Do you think fans will be surprised when they first listen to this record? What do you hope the takeaway is going to be?
I think that fans will probably be surprised at how unrelenting it is. Typically, in the past, we would write more emotionally dynamic records; we've always prepared our track listings to take you on a journey. We're going to take you on some ups, and we're going to take you on some downs. And this record is so much more unrelenting; it pretty much kicks your ass until it's over.
I think if people are paying attention to the fine details, and the lyrics, and the way the stories all intertwine without doing something as cliché as a concept record, if you find that thread and you follow that thread through, it offers a lot more than some of our previous records.

What themes were you trying to explore, and what do they represent to you?

A few of the songs have concepts, and I'd come up with a handful of ways that some of the songs could kind of interact, lyrically or somatically or musically with one another. That's another thing too; some of these songs musically interact with one another in a way that if you got creative and put them into some sort of studio app, you can kind of see that it's almost like puzzle pieces.
It's funny, but I think more or less, it was just about writing very honest, visceral music that makes us feel something when we're playing it. I know that sounds really cliche and corny, but that sort of innocent approach to creating something that somebody is supposed to connect with on an emotional level. I think it's lost in the studio because you're trying to think of how to make something good, and good is a quality. Good is qualitative. But having somebody feel something, there's no real way of measuring that, you know?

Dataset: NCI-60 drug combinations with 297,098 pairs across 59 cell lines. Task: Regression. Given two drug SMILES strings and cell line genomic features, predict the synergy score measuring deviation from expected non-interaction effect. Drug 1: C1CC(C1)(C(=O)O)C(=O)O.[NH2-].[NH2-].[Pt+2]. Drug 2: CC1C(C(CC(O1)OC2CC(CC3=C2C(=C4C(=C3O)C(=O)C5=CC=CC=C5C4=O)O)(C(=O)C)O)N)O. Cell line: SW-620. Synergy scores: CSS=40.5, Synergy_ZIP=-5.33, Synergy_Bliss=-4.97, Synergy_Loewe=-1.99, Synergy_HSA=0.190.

We tried not to think too much about it. The most thought that went into it was probably on the lyrical and vocal side. And a lot of that is literally me just sitting with the instrumental saying, 'What is this song saying to me?' Then figuring out how our story fits in with all of it."

You mentioned the record tells a greater story, can you explain how and what fans should be looking for?

I would encourage fans to watch our three newest music videos as they all tell a bigger story which will be revealed as the record is released. A lot of what we've done with the continuity of this record we've kept very subtle, and [we've tried] not to expose the fact that we've crafted something that definitely has a concept. I would definitely encourage people to watch the music videos and pre-order the album. And if you get the physical copy of it, that all ties into the videos and ties in with the songs and there's other content that you will get with the physical that you won't get with just the digital.

How has the reaction been to the new songs so far?

'Mushroom Cloud', 'How To Survive' and 'EARTHANDSKY', which are the three singles we've released from the record, have some of the best and craziest reactions [live]. It's a good feeling to be 10 years in and have a new album coming out and have people care about the new material rather than just saying 'play the old shit'. It's nice; it lets us know that in doing our due diligence and creating music that connects with people when we play live it connects and that's what it's all about.

What is the rest of 2019 looking like for Of Mice & Men?

New music, new touring. We'll be coming to a city near whoever is reading this.

Taken from the October issue of Upset. Of Mice & Men's album 'EARTHANDSKY' is out 27th September.